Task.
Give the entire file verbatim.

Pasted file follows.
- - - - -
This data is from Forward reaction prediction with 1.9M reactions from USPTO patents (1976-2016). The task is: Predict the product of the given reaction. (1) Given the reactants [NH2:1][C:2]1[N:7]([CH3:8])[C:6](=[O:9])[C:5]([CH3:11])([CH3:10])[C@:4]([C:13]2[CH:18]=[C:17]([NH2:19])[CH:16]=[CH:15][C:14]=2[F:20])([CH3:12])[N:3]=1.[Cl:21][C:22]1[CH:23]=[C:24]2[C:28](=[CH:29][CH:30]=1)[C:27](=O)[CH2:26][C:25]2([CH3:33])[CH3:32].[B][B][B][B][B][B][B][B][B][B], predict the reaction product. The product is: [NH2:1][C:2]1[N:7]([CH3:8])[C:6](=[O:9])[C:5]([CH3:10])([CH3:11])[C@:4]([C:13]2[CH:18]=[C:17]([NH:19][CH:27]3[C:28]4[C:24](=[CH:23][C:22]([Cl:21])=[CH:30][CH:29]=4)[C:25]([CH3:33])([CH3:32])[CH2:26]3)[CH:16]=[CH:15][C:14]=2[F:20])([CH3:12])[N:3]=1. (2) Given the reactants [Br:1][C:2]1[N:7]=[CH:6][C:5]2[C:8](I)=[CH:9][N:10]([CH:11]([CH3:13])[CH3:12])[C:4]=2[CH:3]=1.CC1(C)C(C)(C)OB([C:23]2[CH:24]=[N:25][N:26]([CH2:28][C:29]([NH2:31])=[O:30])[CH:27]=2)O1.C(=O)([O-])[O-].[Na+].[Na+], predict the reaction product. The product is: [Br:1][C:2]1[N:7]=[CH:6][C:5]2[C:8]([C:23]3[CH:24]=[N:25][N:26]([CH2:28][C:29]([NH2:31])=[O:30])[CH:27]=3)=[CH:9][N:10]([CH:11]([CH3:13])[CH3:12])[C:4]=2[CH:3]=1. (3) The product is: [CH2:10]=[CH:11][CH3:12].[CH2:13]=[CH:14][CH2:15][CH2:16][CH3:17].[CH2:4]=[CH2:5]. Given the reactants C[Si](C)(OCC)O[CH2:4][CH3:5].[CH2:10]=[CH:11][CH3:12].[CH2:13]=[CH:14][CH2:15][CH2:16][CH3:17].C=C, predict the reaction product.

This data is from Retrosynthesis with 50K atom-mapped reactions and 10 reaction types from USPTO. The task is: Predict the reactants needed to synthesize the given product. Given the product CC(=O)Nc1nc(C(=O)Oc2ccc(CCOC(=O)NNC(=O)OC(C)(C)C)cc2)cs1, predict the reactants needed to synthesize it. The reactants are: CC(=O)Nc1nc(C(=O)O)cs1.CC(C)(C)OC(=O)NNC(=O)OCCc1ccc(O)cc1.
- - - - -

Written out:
This data is from Forward reaction prediction with 1.9M reactions from USPTO patents (1976-2016). The task is: Predict the product of the given reaction. (1) Given the reactants [NH2:1][C:2]1[N:7]([CH3:8])[C:6](=[O:9])[C:5]([CH3:11])([CH3:10])[C@:4]([C:13]2[CH:18]=[C:17]([NH2:19])[CH:16]=[CH:15][C:14]=2[F:20])([CH3:12])[N:3]=1.[Cl:21][C:22]1[CH:23]=[C:24]2[C:28](=[CH:29][CH:30]=1)[C:27](=O)[CH2:26][C:25]2([CH3:33])[CH3:32].[B][B][B][B][B][B][B][B][B][B], predict the reaction product. The product is: [NH2:1][C:2]1[N:7]([CH3:8])[C:6](=[O:9])[C:5]([CH3:10])([CH3:11])[C@:4]([C:13]2[CH:18]=[C:17]([NH:19][CH:27]3[C:28]4[C:24](=[CH:23][C:22]([Cl:21])=[CH:30][CH:29]=4)[C:25]([CH3:33])([CH3:32])[CH2:26]3)[CH:16]=[CH:15][C:14]=2[F:20])([CH3:12])[N:3]=1. (2) Given the reactants [Br:1][C:2]1[N:7]=[CH:6][C:5]2[C:8](I)=[CH:9][N:10]([CH:11]([CH3:13])[CH3:12])[C:4]=2[CH:3]=1.CC1(C)C(C)(C)OB([C:23]2[CH:24]=[N:25][N:26]([CH2:28][C:29]([NH2:31])=[O:30])[CH:27]=2)O1.C(=O)([O-])[O-].[Na+].[Na+], predict the reaction product. The product is: [Br:1][C:2]1[N:7]=[CH:6][C:5]2[C:8]([C:23]3[CH:24]=[N:25][N:26]([CH2:28][C:29]([NH2:31])=[O:30])[CH:27]=3)=[CH:9][N:10]([CH:11]([CH3:13])[CH3:12])[C:4]=2[CH:3]=1. (3) The product is: [CH2:10]=[CH:11][CH3:12].[CH2:13]=[CH:14][CH2:15][CH2:16][CH3:17].[CH2:4]=[CH2:5]. Given the reactants C[Si](C)(OCC)O[CH2:4][CH3:5].[CH2:10]=[CH:11][CH3:12].[CH2:13]=[CH:14][CH2:15][CH2:16][CH3:17].C=C, predict the reaction product.

This data is from Retrosynthesis with 50K atom-mapped reactions and 10 reaction types from USPTO. The task is: Predict the reactants needed to synthesize the given product. Given the product CC(=O)Nc1nc(C(=O)Oc2ccc(CCOC(=O)NNC(=O)OC(C)(C)C)cc2)cs1, predict the reactants needed to synthesize it. The reactants are: CC(=O)Nc1nc(C(=O)O)cs1.CC(C)(C)OC(=O)NNC(=O)OCCc1ccc(O)cc1.